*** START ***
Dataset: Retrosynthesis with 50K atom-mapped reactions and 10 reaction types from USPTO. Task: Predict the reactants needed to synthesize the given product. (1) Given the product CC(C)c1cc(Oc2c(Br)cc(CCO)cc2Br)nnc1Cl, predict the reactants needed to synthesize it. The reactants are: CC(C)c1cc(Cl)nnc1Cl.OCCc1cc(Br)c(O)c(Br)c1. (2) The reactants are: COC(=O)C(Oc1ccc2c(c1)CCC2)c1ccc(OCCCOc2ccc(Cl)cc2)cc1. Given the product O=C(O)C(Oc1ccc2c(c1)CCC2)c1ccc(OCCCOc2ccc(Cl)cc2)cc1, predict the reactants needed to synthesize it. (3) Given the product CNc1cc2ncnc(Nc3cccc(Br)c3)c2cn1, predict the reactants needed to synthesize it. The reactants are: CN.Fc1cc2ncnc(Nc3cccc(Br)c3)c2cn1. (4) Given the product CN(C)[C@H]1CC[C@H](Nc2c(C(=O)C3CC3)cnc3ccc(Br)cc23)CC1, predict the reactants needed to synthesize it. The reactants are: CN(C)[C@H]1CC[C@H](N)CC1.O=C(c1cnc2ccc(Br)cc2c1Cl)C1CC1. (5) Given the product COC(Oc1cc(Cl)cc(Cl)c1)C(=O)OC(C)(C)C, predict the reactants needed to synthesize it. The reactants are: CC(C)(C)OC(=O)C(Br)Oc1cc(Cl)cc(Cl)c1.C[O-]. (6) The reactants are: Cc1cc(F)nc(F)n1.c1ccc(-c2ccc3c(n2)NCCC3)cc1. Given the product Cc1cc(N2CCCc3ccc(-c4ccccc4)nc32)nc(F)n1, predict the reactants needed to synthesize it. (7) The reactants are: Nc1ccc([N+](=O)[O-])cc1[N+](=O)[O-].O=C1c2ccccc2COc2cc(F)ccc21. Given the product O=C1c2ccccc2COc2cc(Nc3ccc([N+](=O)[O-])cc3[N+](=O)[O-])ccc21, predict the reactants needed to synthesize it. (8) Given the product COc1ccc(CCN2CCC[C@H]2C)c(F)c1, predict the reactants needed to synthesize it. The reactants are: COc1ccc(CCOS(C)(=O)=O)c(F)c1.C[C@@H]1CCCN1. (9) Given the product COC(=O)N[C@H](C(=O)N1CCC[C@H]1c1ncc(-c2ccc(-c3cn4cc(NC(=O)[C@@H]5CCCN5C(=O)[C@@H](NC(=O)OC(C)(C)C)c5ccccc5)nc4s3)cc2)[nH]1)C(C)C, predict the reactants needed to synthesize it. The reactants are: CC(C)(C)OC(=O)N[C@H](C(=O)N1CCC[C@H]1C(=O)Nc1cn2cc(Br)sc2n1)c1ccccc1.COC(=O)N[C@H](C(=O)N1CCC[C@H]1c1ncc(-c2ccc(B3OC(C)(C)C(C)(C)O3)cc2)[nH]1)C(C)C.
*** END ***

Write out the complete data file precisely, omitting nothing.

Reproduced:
Dataset: Retrosynthesis with 50K atom-mapped reactions and 10 reaction types from USPTO. Task: Predict the reactants needed to synthesize the given product. (1) Given the product CC(C)c1cc(Oc2c(Br)cc(CCO)cc2Br)nnc1Cl, predict the reactants needed to synthesize it. The reactants are: CC(C)c1cc(Cl)nnc1Cl.OCCc1cc(Br)c(O)c(Br)c1. (2) The reactants are: COC(=O)C(Oc1ccc2c(c1)CCC2)c1ccc(OCCCOc2ccc(Cl)cc2)cc1. Given the product O=C(O)C(Oc1ccc2c(c1)CCC2)c1ccc(OCCCOc2ccc(Cl)cc2)cc1, predict the reactants needed to synthesize it. (3) Given the product CNc1cc2ncnc(Nc3cccc(Br)c3)c2cn1, predict the reactants needed to synthesize it. The reactants are: CN.Fc1cc2ncnc(Nc3cccc(Br)c3)c2cn1. (4) Given the product CN(C)[C@H]1CC[C@H](Nc2c(C(=O)C3CC3)cnc3ccc(Br)cc23)CC1, predict the reactants needed to synthesize it. The reactants are: CN(C)[C@H]1CC[C@H](N)CC1.O=C(c1cnc2ccc(Br)cc2c1Cl)C1CC1. (5) Given the product COC(Oc1cc(Cl)cc(Cl)c1)C(=O)OC(C)(C)C, predict the reactants needed to synthesize it. The reactants are: CC(C)(C)OC(=O)C(Br)Oc1cc(Cl)cc(Cl)c1.C[O-]. (6) The reactants are: Cc1cc(F)nc(F)n1.c1ccc(-c2ccc3c(n2)NCCC3)cc1. Given the product Cc1cc(N2CCCc3ccc(-c4ccccc4)nc32)nc(F)n1, predict the reactants needed to synthesize it. (7) The reactants are: Nc1ccc([N+](=O)[O-])cc1[N+](=O)[O-].O=C1c2ccccc2COc2cc(F)ccc21. Given the product O=C1c2ccccc2COc2cc(Nc3ccc([N+](=O)[O-])cc3[N+](=O)[O-])ccc21, predict the reactants needed to synthesize it. (8) Given the product COc1ccc(CCN2CCC[C@H]2C)c(F)c1, predict the reactants needed to synthesize it. The reactants are: COc1ccc(CCOS(C)(=O)=O)c(F)c1.C[C@@H]1CCCN1. (9) Given the product COC(=O)N[C@H](C(=O)N1CCC[C@H]1c1ncc(-c2ccc(-c3cn4cc(NC(=O)[C@@H]5CCCN5C(=O)[C@@H](NC(=O)OC(C)(C)C)c5ccccc5)nc4s3)cc2)[nH]1)C(C)C, predict the reactants needed to synthesize it. The reactants are: CC(C)(C)OC(=O)N[C@H](C(=O)N1CCC[C@H]1C(=O)Nc1cn2cc(Br)sc2n1)c1ccccc1.COC(=O)N[C@H](C(=O)N1CCC[C@H]1c1ncc(-c2ccc(B3OC(C)(C)C(C)(C)O3)cc2)[nH]1)C(C)C.